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Does Divorce Scar Children? Or Selfish P...

Does Divorce Scar Children? Or Selfish Parents?
Divorce catches kids in the middle By Rosalind Sedacca, CDC Divorce is a highly emotional topic. When children are involved, the consequences are far more dramatic. And not surprisingly, so are our opinions. I know many people sincerely believe that no divorce is a good divorce. They argue that children are always harmed by the physical and emotional separation of their parents. Therefore, parents should – for the sake of the kids – just stick it out. They should not consider divorce until the children are grown. This is a particularly prevalent view for many adult children of divorce. Too often they have experienced the dramatic life changes that come with divorce. Many feel permanently scarred as a result. That response is certainly understandable. But it’s not the final word on this subject. I have another perspective. It’s based on the experience of being raised in

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5 Mindset Keys To More Positive Co-Paren...

5 Mindset Keys To More Positive Co-Parenting  (& a happier you) After Divorce!
Cooperative coparenting supports children By Rosalind Sedacca, CDC  Parenting during and after divorce can be complex, frustrating and confusing. However, every day parents around the world cope with the challenges and raise happy, well-adjusted children. There are many factors that impact your effectiveness as a co-parent. Here are five that greatly influence your pre- and post-divorce co-parenting success.  Monitor Your Attitude  Attitude plays a crucial part in every facet of our lives. It’s especially important when we’re parenting after divorce. If you make a commitment to creating as positive an experience as possible, on behalf of the children you love, you are on your way to succeeding. What attitude are you conveying about your divorce? Try to catch your thoughts and the way you speak about it. Are you filled with negativity? Resentment? Fear? Are your days consumed with a “poor me” mindset? Are you attracting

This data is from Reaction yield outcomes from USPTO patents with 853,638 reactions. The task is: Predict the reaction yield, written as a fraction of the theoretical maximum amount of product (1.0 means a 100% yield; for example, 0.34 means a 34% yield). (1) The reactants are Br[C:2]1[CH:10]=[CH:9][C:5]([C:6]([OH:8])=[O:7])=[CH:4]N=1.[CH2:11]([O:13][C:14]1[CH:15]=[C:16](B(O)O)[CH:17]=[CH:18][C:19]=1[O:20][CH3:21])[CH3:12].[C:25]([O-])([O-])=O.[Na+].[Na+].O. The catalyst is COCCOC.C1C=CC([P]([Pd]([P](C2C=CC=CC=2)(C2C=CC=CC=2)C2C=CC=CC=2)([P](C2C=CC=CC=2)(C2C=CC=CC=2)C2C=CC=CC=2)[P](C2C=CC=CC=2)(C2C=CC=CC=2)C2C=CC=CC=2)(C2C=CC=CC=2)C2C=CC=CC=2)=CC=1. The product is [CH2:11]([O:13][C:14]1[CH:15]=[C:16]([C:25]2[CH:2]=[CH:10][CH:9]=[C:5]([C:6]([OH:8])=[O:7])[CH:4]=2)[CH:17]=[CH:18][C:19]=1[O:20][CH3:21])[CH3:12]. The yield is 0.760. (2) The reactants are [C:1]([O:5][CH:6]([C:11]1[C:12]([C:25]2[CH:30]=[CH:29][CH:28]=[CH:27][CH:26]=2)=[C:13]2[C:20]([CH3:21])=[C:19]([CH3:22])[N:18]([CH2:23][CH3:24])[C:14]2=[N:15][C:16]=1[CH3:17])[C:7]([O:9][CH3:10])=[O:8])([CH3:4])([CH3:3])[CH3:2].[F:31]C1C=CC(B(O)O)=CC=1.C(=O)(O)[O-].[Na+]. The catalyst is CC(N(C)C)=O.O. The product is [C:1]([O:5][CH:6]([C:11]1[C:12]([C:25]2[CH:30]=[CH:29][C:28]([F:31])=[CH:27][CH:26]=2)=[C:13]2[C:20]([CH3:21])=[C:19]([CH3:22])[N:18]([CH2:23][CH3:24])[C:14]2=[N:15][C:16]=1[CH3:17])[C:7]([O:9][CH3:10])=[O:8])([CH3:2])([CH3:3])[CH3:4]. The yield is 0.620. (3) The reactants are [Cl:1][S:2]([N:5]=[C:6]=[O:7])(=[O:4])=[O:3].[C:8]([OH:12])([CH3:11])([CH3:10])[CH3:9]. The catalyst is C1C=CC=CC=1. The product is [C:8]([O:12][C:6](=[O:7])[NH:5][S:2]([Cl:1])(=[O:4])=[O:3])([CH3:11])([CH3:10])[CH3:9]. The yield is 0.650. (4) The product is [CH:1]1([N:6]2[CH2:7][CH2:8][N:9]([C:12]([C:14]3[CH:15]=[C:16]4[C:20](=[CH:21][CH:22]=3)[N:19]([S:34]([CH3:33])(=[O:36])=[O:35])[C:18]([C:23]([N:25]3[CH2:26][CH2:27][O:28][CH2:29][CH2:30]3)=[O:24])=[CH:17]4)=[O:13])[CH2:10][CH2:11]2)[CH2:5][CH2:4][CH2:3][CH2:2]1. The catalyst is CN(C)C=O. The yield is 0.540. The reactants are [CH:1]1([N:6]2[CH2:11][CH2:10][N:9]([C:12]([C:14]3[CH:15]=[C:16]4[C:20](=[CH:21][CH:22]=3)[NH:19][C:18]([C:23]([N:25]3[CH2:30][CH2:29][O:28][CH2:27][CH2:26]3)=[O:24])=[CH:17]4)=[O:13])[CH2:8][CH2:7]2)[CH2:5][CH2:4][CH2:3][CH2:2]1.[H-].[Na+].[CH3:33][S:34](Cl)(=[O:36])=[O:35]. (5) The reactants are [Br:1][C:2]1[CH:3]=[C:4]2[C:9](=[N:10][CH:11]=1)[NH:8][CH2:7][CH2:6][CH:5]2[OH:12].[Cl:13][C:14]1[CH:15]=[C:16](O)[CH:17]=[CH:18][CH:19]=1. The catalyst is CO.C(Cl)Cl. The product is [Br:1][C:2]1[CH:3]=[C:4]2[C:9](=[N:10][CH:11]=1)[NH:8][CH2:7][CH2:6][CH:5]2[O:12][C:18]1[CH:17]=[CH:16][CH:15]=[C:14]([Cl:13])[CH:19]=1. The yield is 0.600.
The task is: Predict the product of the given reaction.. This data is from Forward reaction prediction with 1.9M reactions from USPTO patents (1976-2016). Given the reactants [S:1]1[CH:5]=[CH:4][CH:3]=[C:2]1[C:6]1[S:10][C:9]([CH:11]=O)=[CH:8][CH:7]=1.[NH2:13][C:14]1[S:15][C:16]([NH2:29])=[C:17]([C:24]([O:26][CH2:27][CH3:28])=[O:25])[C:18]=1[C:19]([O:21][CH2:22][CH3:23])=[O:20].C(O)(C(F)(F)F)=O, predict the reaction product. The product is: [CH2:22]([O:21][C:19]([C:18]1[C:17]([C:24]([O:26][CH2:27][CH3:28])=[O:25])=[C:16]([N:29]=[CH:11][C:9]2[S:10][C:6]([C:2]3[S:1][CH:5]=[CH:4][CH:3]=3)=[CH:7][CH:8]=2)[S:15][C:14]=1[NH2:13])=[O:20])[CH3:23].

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Want A Peaceful Child-Centered Divorce: ...